H.O. Nash: A picture of Success
Years ago, the staff at H.O. Nash Junior High School decided to erect a board in a heavily trafficked area of their Dolphin Drive campus, featuring photos of students who performed exceedingly well on the national exams.
That decision would be the catalyst for an informal competition between students that eventually helped to improve the school’s performance in the Bahamas Junior Certificate (BJC) examinations.
In five of the last six years, an H.O. Nash Junior High School student has outscored students across the country in the Bahamas Junior Certificate examinations, according to school principal Cheryl Samuels. Last year, two H.O. Nash students tied for the top honor.
“That board is a big motivator,” Samuels said. “At the end of the year we have a ceremony to honor the students on that board. They have to have five As to get on the board. Everyone wants to get up there.”
Samuels said BTC, which sponsors the school, awards the honorees with electronics, including tablets and phones.
But Samuels said while the board is a huge factor in the school’s winning formula, it’s not the sole reason behind H.O. Nash’s success. She said increased parent involvement, coupled with dedicated teachers have also contributed to the school’s success.
H. O. Nash has recorded multiple improvements over the years. But this year, Samuels said, has been a banner year.
“Last year we had 41 students who had eight or more BJCs,” she said.
“This year we have 69.
“Last year we had 10 students that had 10 or more subjects. This year we have 27.
“We’ve been seeing improvements all around for the past several years.”
In several subjects, the school saw a 100 percent pass rate.
“We had 100 percent passes in technical drawing and art,” Samuels said.
“It was 99 percent In literature, 98 percent in Spanish.”
In the tougher subjects, like mathematics and science, Samuels said the school recorded serious improvements as well.
“In general science, students that got grades As to Cs moved from 58 percent to 73 percent,” she said.
“And if we’re talking from A to D, that went to 91.5 percent. So, we’ve had movement in our science area. In math, we are at 57.68 percent. That is coming from 45.69. So, we’re concentrating on those areas.”
So, what’s the secret? According to Samuels, more commitment on all levels.
“I think I’m mostly blessed because I have really, really committed teachers who are always prepared to work hard,” she said. “A lot of it has to do with our planning. Every year we look at our results and every department has to speak to their results and say what they are going to do to improve them. We set a target.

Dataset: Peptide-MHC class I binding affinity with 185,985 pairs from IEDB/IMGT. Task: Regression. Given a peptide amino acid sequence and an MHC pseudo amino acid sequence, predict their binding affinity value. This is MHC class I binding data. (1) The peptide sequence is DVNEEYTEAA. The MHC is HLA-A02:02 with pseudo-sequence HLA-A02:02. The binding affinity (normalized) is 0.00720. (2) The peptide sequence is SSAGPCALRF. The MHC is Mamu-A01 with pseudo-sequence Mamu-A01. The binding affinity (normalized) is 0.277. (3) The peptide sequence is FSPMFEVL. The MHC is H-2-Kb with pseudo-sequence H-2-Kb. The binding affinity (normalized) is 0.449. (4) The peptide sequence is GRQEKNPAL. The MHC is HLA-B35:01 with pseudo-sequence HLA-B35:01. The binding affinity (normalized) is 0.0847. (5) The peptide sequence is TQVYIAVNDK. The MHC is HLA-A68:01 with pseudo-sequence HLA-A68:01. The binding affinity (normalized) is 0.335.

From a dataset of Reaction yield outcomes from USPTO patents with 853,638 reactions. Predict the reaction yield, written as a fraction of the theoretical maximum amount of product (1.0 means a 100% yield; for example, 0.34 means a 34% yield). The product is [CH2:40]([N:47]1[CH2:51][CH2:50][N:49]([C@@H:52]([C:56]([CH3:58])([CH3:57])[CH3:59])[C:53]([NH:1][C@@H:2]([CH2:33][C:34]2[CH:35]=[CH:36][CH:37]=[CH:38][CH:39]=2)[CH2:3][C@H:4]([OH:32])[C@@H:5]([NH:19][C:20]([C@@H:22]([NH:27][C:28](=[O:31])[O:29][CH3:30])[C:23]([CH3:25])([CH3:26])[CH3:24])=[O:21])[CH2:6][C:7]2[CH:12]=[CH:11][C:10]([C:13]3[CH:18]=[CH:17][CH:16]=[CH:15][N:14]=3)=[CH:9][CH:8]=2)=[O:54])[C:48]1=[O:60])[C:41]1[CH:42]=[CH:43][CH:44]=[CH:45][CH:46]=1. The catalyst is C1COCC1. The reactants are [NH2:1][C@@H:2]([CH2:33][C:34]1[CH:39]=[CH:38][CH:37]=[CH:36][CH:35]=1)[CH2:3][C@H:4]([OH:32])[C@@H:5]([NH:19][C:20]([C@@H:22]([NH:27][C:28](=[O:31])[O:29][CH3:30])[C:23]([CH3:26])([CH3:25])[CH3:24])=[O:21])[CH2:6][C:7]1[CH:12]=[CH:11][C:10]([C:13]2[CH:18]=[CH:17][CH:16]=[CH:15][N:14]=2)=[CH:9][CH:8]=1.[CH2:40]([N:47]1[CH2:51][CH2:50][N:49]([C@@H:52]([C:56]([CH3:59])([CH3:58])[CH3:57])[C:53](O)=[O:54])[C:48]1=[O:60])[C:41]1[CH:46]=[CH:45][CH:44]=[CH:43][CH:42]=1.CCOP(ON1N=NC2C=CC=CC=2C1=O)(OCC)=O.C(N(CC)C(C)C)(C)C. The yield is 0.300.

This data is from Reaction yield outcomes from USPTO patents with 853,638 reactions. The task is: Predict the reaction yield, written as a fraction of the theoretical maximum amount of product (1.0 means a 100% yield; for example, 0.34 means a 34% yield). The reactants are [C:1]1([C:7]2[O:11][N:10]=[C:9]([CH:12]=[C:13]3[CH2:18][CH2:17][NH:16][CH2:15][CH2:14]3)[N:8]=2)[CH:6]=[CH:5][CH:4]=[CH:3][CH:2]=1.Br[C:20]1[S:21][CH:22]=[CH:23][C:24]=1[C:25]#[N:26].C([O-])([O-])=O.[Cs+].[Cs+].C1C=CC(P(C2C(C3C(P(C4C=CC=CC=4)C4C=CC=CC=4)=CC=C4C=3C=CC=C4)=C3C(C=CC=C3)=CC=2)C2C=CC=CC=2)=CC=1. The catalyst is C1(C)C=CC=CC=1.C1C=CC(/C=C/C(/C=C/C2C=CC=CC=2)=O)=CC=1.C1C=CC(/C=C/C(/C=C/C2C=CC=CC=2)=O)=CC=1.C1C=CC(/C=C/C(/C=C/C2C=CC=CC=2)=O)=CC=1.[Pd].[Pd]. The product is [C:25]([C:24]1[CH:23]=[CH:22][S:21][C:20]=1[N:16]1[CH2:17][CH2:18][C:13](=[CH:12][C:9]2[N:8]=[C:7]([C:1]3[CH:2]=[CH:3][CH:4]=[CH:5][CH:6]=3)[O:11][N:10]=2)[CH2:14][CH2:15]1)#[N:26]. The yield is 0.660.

“They say what they want to do and I ask them what they need, and once they tell me what they need, I supply it.
“Then you don’t have any excuses. You have to produce.
“Sometimes what we do is if we need to change a person who is at the top or sometimes we need to have the administration get together and come up with ideas and see how we can help that failing department.”
“But the teachers are very competitive. Last year in my family consumer science class, only 37.4 percent of the class achieved an A to C, and this year it was 80.39 percent. They have come a very long way.”
She continued, “The teachers have put the school on their backs. We do a lot of extra classes. On Saturday we have about 200 children doing classes and these classes are free.”
Samuels said after-school classes are also offered.
As it relates to subjects that require coursework, Samuels said the teachers ensure that students get that out of the way during the first term of ninth grade.
Samuels added that parent involvement has also improved greatly, which has also positively impacted school attendance rates.
“I also have a study program that we run,” she said. “The parents take over the study program from 7:30 a.m. to 8:45 a.m. Students come in and they study.”
The Ministry of Education released the overall BJC results earlier this month.
According to the data, fewer students sat the exams this year (11,827 students this year, compared to the 12,125 in 2017).
There were improvements in seven subjects, including English language, general science, social studies, literature, Spanish, craft study and health science, according to the ministry.
One thousand six hundred students earned a minimum grade of C or above in five or more subjects, an increase of nearly eight percent over the 1,484 students who achieved this in 2017. There was also a slight increase in the number of students who earned at least a D grade in five or more subjects – from 2,269 in 2017 to 2,319 in 2018.
Additionally, there was a 17 percent increase in the number of students who achieved at least a C grade in the core subjects – 1,326 students in 2017 compared to 1,552 students this year.
More boys achieved grades A through D when compared to 2017 and fewer boys earned grades F through U. Similarly, more girls earned grades A through C and fewer girls were awarded grades E through U.
Education: Benedict College, BA in Mass Communications
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